Tarleton School of Kinesiology celebrates its centenary

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STEPHENVILLE – The School of Kinesiology at Tarleton State University, part of the College of Education and Human Development, celebrates 100 years of preparing students for the workforce at Saturday’s Texans football game with the Highlands of New Mexico.

Tarleton’s iconic fireplace will be lit to mark the occasion. The celebration will include pre-game and playtime activities, and the School of Kinesiology will be recognized in a video series featuring alumni and faculty.

“It’s really cool to think of something that has lasted this long,” said Professor Regents Steve Simpson. “That is not to mention the number of people who have taken the program. “

“That kind of longevity shows that we’ve had really good leadership,” said Dr. Matt Laurent, acting associate dean of the school. “We’re relevant – we prepare professionals to step into the real world and do great things. This shows, as a discipline, that we are adaptable and meet the demands of the profession.

By 1905, when the university was still a two-year college, students were already enrolled in physical training classes. In 1921, these classes officially became the physical training department, obtaining their first students in 1923. The name of the department has changed over the years, to physical education, exercise science and sports studies, and finally, in 2018, in the School of Kinesiology.

For most of the 100 years of the program, the instructors were primarily coaches. In fact, until 2013 all of Tarleton’s coaches were also teaching in the department.

The program moved to Wisdom Gym in 1970, when the building was completed with the help of some hard-working department employees. Back then, faculty members were paid nine months a year, leaving some to scramble for summer paychecks.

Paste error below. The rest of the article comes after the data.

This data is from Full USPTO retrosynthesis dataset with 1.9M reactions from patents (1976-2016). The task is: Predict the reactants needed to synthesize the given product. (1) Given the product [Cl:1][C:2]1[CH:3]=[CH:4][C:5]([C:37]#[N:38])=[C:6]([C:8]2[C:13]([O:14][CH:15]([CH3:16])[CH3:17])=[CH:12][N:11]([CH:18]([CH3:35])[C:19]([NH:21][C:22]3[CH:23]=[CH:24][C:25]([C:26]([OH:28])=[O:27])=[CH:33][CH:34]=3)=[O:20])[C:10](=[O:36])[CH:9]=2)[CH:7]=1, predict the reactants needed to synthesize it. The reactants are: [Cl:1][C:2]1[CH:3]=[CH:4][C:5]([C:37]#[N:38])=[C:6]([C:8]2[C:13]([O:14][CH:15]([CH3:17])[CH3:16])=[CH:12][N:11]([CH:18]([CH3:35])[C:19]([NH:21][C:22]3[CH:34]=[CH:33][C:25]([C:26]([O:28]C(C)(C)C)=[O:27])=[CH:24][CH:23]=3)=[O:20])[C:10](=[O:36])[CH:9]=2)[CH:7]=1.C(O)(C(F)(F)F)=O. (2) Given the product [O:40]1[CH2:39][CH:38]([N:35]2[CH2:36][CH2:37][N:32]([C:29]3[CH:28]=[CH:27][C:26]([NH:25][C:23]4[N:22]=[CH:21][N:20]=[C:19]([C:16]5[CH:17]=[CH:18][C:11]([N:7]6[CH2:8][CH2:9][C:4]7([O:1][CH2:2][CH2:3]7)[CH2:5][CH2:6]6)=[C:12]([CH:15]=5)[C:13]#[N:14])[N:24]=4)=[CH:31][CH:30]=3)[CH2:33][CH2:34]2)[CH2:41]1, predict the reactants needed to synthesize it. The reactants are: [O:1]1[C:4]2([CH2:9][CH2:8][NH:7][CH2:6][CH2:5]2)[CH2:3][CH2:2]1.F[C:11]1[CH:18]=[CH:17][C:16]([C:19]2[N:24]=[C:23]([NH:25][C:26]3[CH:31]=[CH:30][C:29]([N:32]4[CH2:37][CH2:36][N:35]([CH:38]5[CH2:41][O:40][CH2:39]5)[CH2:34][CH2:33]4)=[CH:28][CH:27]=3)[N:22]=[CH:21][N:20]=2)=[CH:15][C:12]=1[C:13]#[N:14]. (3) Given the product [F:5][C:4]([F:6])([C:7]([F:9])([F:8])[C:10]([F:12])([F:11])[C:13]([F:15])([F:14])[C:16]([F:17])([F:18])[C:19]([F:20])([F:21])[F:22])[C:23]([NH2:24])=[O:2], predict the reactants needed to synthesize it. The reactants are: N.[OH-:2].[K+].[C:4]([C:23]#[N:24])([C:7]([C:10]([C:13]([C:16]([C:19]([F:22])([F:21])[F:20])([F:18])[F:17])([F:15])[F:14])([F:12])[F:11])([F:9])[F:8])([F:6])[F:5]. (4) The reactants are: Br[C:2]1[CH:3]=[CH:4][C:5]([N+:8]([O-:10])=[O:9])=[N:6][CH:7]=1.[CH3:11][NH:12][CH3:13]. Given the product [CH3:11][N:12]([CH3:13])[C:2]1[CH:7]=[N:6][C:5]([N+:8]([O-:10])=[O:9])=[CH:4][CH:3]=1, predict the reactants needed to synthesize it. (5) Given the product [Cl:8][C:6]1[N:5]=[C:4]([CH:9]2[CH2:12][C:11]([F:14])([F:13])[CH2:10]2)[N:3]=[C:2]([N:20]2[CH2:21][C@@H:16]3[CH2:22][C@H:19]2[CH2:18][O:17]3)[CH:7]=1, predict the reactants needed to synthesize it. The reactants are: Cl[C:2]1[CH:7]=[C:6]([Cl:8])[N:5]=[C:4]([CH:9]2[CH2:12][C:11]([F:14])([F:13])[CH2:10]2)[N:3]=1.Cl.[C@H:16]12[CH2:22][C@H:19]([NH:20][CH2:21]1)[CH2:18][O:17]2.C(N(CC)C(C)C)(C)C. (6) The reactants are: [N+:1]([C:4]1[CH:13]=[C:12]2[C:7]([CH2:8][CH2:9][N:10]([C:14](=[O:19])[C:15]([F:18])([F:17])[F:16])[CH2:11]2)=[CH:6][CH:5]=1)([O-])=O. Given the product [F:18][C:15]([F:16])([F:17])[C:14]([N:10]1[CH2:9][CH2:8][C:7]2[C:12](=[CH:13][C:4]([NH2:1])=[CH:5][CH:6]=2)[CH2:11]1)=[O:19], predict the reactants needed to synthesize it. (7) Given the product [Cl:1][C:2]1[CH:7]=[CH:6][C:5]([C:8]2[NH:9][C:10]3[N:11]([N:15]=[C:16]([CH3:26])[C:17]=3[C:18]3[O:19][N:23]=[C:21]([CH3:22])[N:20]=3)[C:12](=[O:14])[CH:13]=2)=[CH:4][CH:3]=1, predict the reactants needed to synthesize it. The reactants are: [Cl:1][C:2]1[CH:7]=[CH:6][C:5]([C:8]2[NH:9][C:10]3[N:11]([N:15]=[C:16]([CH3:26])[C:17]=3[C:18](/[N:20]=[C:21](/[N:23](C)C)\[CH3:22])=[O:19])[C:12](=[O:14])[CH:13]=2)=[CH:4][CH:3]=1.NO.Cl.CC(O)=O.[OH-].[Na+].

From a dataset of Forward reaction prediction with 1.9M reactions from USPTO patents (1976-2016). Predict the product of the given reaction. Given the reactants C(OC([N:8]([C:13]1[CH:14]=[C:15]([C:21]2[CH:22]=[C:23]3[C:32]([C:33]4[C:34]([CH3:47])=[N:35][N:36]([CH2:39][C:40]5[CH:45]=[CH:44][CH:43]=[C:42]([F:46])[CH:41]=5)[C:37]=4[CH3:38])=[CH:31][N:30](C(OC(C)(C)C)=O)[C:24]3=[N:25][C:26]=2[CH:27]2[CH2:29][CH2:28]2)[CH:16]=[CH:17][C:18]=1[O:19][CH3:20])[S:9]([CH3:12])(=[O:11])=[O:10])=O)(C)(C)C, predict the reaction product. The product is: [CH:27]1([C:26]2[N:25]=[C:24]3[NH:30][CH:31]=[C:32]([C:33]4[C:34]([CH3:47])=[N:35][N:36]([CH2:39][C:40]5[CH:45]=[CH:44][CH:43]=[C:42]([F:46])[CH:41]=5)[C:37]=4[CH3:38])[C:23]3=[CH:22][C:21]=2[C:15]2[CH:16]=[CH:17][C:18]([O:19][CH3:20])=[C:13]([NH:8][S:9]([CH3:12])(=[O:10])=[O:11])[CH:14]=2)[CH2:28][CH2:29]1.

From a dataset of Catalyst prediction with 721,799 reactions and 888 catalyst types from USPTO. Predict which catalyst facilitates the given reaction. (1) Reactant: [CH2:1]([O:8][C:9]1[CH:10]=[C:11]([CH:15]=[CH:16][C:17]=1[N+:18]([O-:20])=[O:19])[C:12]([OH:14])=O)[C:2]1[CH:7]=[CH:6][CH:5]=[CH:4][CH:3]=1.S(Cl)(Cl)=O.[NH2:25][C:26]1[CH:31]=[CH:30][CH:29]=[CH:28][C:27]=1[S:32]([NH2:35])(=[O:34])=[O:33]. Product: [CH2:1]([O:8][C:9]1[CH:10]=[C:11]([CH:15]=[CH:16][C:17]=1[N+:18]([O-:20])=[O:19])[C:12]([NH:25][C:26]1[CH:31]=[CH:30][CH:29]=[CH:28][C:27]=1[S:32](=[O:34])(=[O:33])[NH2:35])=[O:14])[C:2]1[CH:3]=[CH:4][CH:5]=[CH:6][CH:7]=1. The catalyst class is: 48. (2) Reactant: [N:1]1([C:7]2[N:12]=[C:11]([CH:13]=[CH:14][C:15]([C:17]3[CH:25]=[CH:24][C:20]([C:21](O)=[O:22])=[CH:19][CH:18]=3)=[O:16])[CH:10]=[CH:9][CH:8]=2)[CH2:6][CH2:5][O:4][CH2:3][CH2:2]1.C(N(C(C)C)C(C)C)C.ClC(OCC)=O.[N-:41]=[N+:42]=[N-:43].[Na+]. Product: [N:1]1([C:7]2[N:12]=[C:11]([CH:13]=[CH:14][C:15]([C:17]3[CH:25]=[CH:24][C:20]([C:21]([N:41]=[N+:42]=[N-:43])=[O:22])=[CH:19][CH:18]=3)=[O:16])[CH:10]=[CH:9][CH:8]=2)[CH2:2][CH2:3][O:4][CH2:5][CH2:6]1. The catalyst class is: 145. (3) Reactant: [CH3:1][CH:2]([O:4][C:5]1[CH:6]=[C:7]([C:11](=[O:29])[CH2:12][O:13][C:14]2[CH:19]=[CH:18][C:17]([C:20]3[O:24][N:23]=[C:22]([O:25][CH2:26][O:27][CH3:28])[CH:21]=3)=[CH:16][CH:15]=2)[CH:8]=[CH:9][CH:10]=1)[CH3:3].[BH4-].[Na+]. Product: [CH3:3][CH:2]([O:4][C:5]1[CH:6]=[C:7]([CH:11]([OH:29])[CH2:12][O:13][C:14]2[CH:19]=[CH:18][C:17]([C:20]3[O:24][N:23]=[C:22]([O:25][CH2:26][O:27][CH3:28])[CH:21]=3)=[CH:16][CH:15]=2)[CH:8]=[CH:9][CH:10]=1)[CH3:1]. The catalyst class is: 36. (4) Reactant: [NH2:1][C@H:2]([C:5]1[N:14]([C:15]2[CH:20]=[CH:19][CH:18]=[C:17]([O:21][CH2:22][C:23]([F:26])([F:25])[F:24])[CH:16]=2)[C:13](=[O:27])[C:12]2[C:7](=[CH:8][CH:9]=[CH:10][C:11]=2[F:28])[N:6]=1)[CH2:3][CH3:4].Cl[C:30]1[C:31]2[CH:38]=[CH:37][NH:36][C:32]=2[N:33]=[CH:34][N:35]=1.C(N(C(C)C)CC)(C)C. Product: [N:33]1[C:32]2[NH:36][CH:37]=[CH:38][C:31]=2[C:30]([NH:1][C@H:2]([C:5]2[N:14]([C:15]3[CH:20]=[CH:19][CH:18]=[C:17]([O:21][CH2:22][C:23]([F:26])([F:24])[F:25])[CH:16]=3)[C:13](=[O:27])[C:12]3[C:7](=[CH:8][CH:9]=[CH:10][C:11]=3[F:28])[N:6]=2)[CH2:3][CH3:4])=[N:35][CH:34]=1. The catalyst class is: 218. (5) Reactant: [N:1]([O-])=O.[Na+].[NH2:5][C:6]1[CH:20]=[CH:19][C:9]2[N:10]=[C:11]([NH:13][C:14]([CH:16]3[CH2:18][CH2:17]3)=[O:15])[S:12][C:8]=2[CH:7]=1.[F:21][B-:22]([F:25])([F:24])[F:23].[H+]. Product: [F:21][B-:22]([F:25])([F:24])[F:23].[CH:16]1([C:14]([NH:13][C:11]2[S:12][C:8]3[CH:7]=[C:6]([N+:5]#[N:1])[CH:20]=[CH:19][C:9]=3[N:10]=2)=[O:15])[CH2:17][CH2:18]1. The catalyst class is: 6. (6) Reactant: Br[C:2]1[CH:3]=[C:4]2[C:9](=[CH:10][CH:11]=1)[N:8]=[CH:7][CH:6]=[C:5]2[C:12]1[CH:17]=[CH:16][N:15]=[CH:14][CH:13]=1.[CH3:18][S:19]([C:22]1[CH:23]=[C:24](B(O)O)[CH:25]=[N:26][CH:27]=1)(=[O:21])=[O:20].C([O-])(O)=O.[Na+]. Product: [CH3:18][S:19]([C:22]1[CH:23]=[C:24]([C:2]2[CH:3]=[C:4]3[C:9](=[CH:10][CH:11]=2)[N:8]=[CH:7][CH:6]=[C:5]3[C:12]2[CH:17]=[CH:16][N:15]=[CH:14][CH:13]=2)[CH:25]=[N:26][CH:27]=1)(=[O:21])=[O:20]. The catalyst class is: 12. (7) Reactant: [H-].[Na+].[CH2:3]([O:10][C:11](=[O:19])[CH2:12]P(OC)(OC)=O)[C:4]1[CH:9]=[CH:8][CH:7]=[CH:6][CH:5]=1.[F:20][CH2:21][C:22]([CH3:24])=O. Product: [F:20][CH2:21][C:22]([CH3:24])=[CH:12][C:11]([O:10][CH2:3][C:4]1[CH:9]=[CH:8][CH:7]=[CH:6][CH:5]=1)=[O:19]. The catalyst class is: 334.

Dr. Joe Gillespie joined his colleagues in the Department of Physical Education to help erect the gymnasium. He was a teacher, coach, athletic director and department head during his 44 years at Tarleton. He retired in 2017.

“These men weren’t just fundamental in the sense of teaching and coaching during this time,” said Dr Kayla Peak, former associate dean of the School of Kinesiology and currently acting dean of the College of Sciences of Kinesiology. health and social services. “They were also the builders of the physical structure.”

A century after the creation of the Physical Training Department, the School of Kinesiology has more than 1,000 students, divided almost equally between paramedical majors and sports-related majors.

“About 50% of our students are studying to become physiotherapists, occupational therapists, physician assistants, physicians and chiropractors,” said Peak. “They also focus on athletic training or strength and conditioning. The other half of our specializations are in sports management, sports administration, training and recreation. “

The importance of this milestone is not lost on longtime Tarleton professors.

“This is a momentous opportunity to have survived the name changes from old ‘physical education’ to more recent times known as kinesiology,” said Dr Joe Priest, professor at Tarleton for 30 years. and director of the laboratory for well-being and motor behavior. .

“It’s a fun job. We are growing. We prepare our students for everything from running a fitness center to medical school.

To mark 100 means a lot to those who have invested their careers in kinesiology.

“It’s about legacy,” Peak said. “We go back to 1905 when we first started offering physical training classes, so the legacy of faculty and students has led us to continue on the basis of what these instructors and students have built. “

During its first century, the department, now a school, experienced a number of firsts that are crucial to Tarleton’s history.

The first African American student to graduate from Tarleton was Sherman Perry, a kinesiology student. A member of the Tarleton Track and Field Hall of Fame, he was also the first African American to be employed full time on campus. He was a basketball coach and physical education instructor.

The first person to complete a graduate thesis project at Tarleton was Darren Willoughby, also a kinesiology graduate.

Find out more about the School of Kinesiology at www.tarleton.edu/kinesiology/index.html.


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